Zak’s mention of McLuhan was particularly revelatory. It made me think of the loss/gain character of any new medium. New media extend us, but they also cut us off—like the car replacing the foot. Social media extends communication, but it also replaces the important, sensemaking embodiment of voice and presence.
…And so, when we open our mouths, we Tweet. We Facebook Status (as verb). We project a virtual world to side with. To text, to tweet, is to have a prosthetic voice. What other options are there? Zak analogizes this to smoking even when we know it’s bad for us. In this case, to speak, to reach out and in turn be received, we must inhale the toxic fumes of memetic polarization. And this is by design.
The recent “Stay At Home” episode on Jacobin with Amber Frost and Matt Christman also speaks to this problem:
But I think Zak offers some helpful ways to “seeing through” the media and orienting it toward “down to Earth” sensemaking ground, which may require use to get offline to rediscover. Voice, connection, communication, love.
I share Daniel’s frustration with meta-narrative discussions and framing—which, looking back, I think I partly expressed in our Emerge conversation over a year ago now (concerning meta thinking and metamodernism in general, which I’ve since come to appreciate in a more complex way):
Daniel might also appreciate the essay I contributed to @TheSideViewCo on this subject of going meta as participatory and phenomenological; not needing to climb higher heights of abstraction but rather to work at becoming more present to the felt-sense of what is happening to us and our involvement in the changes this world is undergoing. I would add today that the felt-sense of this planetary crisis (which the social media issue is but one, if not predominant concern), this structure of feeling, can itself become deeply instructive and re-orienting. The crisis is teaching us what has the potential to emerge. But as Zak and Daniel express so well in their podcast episode, it requires a turning toward uncertainty and liminality; Le Guin’s “nusuth” 1 in The Left Hand of Darkness.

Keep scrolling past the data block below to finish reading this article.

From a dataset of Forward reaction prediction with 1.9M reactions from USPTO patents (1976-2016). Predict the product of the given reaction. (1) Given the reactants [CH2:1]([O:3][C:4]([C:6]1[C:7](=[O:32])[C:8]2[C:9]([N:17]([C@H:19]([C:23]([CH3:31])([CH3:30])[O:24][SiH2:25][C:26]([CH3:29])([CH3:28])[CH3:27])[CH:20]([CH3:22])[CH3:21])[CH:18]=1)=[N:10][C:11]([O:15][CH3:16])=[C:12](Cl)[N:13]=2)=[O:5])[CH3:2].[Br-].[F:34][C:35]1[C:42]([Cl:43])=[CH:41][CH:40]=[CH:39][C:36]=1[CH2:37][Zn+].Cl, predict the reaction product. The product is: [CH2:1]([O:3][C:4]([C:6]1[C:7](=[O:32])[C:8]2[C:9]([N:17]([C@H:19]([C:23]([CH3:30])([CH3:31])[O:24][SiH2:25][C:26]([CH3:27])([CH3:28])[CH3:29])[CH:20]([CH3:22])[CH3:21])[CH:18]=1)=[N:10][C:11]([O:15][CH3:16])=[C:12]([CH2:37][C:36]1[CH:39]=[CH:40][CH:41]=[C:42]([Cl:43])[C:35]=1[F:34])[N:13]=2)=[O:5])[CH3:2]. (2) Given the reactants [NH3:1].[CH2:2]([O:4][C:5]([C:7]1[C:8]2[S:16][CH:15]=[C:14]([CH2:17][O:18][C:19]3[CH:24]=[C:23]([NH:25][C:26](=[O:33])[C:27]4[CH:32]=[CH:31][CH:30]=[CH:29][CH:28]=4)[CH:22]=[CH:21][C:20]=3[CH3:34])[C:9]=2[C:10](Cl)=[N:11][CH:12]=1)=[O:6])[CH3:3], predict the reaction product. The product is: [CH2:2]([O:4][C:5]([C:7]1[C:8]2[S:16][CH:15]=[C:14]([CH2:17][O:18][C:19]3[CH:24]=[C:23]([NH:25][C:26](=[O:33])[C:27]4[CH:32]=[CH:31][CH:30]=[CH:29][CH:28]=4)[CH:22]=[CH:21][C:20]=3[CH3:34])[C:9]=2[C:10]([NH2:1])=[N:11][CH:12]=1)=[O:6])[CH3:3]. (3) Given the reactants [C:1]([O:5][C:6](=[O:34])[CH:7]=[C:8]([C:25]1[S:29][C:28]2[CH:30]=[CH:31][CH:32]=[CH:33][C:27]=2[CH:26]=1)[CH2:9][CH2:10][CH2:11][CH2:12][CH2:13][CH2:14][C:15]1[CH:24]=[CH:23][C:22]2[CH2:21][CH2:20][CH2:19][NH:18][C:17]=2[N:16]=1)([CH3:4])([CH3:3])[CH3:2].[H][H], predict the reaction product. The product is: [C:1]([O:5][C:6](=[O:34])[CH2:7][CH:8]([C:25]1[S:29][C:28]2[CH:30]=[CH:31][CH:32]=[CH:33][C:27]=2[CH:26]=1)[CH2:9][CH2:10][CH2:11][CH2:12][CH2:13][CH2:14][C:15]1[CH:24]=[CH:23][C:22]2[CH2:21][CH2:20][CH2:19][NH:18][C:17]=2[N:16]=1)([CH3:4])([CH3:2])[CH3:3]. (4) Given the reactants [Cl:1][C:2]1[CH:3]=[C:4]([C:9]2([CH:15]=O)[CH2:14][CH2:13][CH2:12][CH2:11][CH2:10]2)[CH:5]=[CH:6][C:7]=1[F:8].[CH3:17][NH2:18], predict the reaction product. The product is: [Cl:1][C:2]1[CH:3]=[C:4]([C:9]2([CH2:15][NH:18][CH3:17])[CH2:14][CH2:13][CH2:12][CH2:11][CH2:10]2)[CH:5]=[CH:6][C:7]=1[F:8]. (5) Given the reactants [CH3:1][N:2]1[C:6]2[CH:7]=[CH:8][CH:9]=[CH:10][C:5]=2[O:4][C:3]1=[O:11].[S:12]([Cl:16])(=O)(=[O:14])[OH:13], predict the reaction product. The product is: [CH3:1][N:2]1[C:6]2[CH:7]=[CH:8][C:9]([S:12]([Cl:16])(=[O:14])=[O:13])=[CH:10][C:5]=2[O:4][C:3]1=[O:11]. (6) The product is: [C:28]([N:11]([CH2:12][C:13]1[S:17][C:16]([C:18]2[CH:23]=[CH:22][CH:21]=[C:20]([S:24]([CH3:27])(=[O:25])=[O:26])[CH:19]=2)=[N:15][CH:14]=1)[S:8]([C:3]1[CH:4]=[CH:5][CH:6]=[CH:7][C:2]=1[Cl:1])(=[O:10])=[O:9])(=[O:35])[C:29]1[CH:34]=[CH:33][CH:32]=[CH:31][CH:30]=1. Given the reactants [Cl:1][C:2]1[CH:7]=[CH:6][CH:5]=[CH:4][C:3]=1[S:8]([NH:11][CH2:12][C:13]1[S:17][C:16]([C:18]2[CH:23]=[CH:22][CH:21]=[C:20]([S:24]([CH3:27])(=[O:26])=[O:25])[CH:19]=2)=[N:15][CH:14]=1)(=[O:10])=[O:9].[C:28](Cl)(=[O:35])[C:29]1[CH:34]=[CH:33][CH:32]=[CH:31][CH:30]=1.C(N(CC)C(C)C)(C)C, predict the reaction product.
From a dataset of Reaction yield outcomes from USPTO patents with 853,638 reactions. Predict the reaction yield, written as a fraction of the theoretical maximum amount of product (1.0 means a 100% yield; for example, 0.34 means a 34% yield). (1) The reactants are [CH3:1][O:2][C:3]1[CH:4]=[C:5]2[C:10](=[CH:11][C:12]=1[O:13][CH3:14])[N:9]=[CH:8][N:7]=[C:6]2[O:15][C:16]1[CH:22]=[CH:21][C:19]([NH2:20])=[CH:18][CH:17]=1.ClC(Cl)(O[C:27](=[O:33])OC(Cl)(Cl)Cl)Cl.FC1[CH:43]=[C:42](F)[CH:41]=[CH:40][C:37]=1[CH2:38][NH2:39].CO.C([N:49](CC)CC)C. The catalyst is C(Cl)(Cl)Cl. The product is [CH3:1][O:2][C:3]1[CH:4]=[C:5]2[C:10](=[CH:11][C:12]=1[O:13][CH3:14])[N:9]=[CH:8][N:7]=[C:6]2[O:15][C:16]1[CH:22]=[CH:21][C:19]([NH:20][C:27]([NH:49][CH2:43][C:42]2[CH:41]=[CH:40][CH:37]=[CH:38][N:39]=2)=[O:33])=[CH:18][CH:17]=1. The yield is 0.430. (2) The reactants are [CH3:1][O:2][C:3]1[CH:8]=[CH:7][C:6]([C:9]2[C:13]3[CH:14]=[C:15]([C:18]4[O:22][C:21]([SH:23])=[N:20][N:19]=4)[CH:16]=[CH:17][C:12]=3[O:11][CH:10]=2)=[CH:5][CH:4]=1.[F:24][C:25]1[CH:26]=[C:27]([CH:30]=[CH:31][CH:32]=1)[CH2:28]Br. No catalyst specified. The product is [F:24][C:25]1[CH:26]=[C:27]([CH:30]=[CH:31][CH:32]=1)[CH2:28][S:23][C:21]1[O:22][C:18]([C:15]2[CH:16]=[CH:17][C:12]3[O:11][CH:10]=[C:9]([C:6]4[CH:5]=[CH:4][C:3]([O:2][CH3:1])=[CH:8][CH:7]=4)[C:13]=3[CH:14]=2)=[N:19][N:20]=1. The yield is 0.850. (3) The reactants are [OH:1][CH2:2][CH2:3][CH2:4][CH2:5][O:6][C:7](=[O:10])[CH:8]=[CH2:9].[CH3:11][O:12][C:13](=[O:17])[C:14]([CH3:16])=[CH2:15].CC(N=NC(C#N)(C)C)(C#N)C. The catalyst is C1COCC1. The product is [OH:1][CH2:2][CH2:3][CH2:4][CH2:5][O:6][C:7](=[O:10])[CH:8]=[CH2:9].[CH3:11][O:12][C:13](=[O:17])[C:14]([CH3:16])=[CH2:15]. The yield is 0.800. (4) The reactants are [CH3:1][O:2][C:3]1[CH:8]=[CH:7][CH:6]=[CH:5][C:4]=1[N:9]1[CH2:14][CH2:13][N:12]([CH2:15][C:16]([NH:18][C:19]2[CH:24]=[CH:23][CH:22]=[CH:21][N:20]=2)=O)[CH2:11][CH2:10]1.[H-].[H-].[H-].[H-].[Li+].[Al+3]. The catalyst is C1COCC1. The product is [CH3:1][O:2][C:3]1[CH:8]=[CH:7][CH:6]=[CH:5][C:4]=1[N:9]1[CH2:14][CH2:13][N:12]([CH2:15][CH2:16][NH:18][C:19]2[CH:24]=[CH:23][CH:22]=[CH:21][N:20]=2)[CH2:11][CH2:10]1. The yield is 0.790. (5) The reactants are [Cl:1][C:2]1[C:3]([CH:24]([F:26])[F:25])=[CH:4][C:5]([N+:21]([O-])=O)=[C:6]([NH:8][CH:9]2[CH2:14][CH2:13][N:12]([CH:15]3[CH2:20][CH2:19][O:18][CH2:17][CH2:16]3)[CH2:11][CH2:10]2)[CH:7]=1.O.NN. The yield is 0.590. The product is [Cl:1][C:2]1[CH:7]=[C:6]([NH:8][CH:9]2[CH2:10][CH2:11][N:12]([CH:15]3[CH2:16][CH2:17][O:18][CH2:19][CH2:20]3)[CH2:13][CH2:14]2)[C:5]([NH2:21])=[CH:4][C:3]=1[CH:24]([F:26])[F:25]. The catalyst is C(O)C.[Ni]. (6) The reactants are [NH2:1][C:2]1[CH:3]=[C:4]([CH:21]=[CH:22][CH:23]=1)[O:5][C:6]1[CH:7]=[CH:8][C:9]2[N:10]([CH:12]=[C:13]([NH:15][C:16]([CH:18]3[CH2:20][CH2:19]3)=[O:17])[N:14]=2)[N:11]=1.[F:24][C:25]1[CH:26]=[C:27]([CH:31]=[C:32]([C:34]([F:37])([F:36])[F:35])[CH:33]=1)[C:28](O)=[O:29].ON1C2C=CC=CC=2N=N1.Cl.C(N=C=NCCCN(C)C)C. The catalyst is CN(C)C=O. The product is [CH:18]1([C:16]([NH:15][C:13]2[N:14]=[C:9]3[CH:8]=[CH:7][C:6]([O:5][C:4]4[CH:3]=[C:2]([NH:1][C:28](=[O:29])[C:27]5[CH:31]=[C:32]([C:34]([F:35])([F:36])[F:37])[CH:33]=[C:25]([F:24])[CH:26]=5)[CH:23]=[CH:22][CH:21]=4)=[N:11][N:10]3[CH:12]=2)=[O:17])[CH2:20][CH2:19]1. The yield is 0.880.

Certainties don’t seem to be yielding themselves— but that would merely be information, as Daniel mentions at the beginning of the episode. When we move beyond knowing or unknowing I think we can begin the process of mutual learning2 with the crisis, and so our certainties become replaced by transparencies, which invite us not to know but to participate.
- “The Handdara is a religion without institution, without priests, without hierarchy, without vows, without creed; I am still unable to say whether it has a god or not… It was an introverted life, self-sufficient, stagnant, steeped in that singular “ignorance” prized by the Handdarata and obedient to their rule of inactivity or non-interference. That rule (expressed in the word nusuth, which I have to translate as “no matter”) is the heart of the cult, and I don’t pretend to understand it… Nusuth, the ubiquitous and ambiguous negative of the Handdara…” — Ursula K. Le Guin, The Left Hand of Darkness.
- Nora Bateson, Small Arcs of Larger Circles: Framing through other patterns (Axminster: Triarchy Press, 2016), Kindle Edition, 499.